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SmallDateTime.MinValue??

Hello all,

I have a library of datetime routines that make things simpler for me.
Before I discovered DateTime.MinValue I had a function that looked like

public static DateTime DayZero { get { return new DateTime( 0,0,0); } }

I use it to compare for nonvalid datimes in some code, for example if
moonrise equals DayZero then the moon doesn't rise on that day.

Now I am SOOO much smarter and I refer to DateTime.MinValue instead. Is
there a simple way to get the equivalent result for a smalldatetime field?

Right now I am using

public static DateTime SmallDayZero {get {return new DateTime(1900,1,1);} }

to test if a value will fit into the smalldatetime field in a database, but
I suspect there is a better way.

Any ideas?

Thanks

Marc Pelletier
Nov 16 '05 #1
2 6641
Marc,

This is probably the best way to do it. If anything, you should set the
SmallDayZero field to be readonly, so that it can't be changed by your
application (it's not ever going to change).

The SqlDateTime structure is used to represent both regular datetime
values and smalldatetime values in .NET, so you can't use the Min on that.
You will have to define it yourself.

Hope this helps.
--
- Nicholas Paldino [.NET/C# MVP]
- mv*@spam.guard.caspershouse.com

"Marc Pelletier" <no******@please.com> wrote in message
news:Xn*********************@216.168.3.44...
Hello all,

I have a library of datetime routines that make things simpler for me.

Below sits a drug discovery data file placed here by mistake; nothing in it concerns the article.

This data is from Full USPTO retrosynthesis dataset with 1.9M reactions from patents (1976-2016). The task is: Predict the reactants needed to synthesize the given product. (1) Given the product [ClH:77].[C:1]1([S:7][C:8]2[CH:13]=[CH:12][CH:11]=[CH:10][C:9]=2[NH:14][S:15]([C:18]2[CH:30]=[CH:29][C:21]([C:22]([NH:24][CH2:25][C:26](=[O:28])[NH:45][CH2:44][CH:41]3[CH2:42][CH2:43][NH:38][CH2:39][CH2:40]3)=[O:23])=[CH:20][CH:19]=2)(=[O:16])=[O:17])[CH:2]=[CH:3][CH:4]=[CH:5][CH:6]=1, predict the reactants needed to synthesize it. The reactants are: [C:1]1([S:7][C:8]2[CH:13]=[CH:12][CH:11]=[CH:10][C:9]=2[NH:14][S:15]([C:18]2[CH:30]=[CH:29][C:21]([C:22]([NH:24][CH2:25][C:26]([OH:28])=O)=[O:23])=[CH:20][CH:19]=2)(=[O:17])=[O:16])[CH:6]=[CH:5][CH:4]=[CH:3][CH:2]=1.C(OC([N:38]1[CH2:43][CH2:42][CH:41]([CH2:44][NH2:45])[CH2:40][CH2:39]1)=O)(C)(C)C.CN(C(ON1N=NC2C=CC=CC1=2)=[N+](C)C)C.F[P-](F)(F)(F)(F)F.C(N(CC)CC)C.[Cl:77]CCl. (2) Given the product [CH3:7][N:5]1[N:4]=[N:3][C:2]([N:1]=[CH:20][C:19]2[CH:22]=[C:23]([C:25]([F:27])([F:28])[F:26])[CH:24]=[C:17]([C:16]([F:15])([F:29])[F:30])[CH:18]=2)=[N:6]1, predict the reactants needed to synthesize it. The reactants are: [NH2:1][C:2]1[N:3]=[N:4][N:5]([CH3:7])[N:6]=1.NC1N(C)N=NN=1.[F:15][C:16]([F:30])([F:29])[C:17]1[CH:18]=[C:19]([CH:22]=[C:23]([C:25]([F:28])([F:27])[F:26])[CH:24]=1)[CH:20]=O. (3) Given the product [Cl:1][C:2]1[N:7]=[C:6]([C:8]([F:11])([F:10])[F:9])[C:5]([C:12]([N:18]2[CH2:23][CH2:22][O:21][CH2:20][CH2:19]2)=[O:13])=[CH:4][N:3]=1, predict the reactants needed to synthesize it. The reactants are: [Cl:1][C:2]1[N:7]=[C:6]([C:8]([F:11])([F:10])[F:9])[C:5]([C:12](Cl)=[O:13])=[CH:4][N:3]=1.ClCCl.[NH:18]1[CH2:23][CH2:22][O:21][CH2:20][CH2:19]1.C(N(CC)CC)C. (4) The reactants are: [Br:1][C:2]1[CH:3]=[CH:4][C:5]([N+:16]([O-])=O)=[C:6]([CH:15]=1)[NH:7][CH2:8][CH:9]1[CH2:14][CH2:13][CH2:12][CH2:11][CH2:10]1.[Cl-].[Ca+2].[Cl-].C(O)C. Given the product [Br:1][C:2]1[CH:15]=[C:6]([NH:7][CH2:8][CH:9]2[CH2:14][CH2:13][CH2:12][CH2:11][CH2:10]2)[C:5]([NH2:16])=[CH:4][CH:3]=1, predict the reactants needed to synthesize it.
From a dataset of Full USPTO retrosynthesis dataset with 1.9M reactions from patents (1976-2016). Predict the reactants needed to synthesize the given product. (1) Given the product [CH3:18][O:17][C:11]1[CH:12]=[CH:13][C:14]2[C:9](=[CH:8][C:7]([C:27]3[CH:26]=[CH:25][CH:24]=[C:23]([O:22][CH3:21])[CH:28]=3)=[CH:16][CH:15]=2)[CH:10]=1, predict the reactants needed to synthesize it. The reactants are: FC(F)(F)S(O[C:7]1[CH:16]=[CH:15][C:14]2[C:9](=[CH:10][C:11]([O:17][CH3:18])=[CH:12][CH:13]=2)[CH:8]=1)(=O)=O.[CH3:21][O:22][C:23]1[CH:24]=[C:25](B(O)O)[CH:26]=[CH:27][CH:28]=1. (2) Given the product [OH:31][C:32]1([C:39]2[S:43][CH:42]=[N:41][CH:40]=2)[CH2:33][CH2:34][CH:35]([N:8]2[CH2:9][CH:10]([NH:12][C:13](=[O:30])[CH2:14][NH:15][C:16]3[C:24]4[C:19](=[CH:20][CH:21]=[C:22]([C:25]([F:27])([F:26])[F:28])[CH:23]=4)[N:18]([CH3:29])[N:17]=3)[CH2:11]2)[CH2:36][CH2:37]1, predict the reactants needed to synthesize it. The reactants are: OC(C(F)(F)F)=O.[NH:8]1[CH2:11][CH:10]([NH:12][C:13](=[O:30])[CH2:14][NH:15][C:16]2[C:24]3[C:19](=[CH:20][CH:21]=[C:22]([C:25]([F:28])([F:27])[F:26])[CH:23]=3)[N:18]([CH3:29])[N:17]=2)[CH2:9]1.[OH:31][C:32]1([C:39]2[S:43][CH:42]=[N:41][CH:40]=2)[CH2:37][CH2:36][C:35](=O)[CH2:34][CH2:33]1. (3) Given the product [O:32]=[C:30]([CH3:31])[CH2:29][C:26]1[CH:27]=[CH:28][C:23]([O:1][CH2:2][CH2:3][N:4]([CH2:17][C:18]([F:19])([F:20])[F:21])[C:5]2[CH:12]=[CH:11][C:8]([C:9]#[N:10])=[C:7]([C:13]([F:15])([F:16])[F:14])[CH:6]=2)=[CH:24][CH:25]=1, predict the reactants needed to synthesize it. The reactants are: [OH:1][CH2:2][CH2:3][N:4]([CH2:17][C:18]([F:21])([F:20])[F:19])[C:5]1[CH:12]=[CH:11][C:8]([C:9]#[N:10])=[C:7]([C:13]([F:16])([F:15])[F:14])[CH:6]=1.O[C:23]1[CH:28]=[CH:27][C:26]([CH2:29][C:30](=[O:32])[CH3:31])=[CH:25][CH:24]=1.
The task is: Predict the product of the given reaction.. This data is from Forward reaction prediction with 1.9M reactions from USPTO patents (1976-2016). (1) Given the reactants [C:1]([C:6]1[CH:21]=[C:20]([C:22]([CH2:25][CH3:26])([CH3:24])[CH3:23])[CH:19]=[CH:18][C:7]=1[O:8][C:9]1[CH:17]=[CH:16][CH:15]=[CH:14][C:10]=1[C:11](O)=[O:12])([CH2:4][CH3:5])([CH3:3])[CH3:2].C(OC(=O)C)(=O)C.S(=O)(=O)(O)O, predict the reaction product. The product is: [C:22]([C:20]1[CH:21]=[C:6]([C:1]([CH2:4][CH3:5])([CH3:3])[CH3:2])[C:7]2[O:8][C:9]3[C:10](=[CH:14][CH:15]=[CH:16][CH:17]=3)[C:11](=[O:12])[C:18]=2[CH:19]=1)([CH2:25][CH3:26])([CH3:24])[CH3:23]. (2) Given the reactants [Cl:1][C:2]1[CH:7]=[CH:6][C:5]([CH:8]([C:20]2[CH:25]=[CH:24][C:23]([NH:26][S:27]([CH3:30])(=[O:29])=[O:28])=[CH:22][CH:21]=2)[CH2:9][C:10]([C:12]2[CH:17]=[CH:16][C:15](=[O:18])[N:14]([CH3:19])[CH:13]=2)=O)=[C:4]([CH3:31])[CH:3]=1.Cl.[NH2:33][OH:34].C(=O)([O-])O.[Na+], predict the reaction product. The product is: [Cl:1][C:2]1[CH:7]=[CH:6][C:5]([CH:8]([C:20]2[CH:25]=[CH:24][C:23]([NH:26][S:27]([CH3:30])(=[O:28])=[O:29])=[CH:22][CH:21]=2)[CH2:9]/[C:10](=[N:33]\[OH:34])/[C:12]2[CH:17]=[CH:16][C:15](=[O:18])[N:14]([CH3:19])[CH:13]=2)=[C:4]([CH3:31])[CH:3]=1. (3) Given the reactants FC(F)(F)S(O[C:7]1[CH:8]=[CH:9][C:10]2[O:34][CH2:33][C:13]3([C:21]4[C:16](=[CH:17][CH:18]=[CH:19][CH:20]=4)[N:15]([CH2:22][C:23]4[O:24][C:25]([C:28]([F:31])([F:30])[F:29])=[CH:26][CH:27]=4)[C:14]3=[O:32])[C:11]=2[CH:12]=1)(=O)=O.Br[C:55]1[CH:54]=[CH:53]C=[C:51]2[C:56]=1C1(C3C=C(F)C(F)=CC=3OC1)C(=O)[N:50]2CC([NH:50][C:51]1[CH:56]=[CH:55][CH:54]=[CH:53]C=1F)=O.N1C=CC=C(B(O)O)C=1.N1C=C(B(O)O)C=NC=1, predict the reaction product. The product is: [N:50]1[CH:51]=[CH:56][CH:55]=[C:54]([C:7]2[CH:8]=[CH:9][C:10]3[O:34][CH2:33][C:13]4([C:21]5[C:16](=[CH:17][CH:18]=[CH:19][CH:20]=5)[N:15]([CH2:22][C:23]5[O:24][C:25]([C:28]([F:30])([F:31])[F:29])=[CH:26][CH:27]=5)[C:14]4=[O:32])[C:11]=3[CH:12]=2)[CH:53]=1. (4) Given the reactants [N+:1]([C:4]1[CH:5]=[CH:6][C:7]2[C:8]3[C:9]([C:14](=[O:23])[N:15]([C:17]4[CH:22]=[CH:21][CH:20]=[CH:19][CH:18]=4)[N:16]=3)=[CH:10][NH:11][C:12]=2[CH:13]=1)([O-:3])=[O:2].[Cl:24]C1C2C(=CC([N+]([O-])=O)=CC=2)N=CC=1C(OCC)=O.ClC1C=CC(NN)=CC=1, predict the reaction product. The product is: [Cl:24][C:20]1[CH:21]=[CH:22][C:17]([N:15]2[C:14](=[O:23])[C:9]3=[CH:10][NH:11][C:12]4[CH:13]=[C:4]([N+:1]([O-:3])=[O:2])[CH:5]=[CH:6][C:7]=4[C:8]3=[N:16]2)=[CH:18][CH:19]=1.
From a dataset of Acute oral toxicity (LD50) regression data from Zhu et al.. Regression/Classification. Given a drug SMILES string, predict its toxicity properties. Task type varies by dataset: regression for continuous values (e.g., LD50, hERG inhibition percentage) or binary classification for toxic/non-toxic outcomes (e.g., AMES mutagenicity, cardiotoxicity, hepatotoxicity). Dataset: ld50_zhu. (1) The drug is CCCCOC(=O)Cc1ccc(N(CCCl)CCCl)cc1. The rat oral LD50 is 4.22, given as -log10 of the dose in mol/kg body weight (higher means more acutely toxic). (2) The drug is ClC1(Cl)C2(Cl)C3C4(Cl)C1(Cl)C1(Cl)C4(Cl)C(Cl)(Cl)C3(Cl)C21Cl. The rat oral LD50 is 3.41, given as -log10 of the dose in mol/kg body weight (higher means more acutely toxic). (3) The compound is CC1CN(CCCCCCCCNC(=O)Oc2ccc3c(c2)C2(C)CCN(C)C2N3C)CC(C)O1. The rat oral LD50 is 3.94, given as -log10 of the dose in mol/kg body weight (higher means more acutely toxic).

Before I discovered DateTime.MinValue I had a function that looked like

public static DateTime DayZero { get { return new DateTime( 0,0,0); } }

I use it to compare for nonvalid datimes in some code, for example if
moonrise equals DayZero then the moon doesn't rise on that day.

Now I am SOOO much smarter and I refer to DateTime.MinValue instead. Is
there a simple way to get the equivalent result for a smalldatetime field?

Right now I am using

public static DateTime SmallDayZero {get {return new
DateTime(1900,1,1);} }

to test if a value will fit into the smalldatetime field in a database,
but
I suspect there is a better way.

Any ideas?

Thanks

Marc Pelletier

Nov 16 '05 #2
"Nicholas Paldino [.NET/C# MVP]" <mv*@spam.guard.caspershouse.com> wrote
in news:Oq*************@TK2MSFTNGP11.phx.gbl:
The SqlDateTime structure is used to represent both regular
datetime
values and smalldatetime values in .NET, so you can't use the Min on
that. You will have to define it yourself.

Hope this helps.


It does, thanks.

Marc
Nov 16 '05 #3

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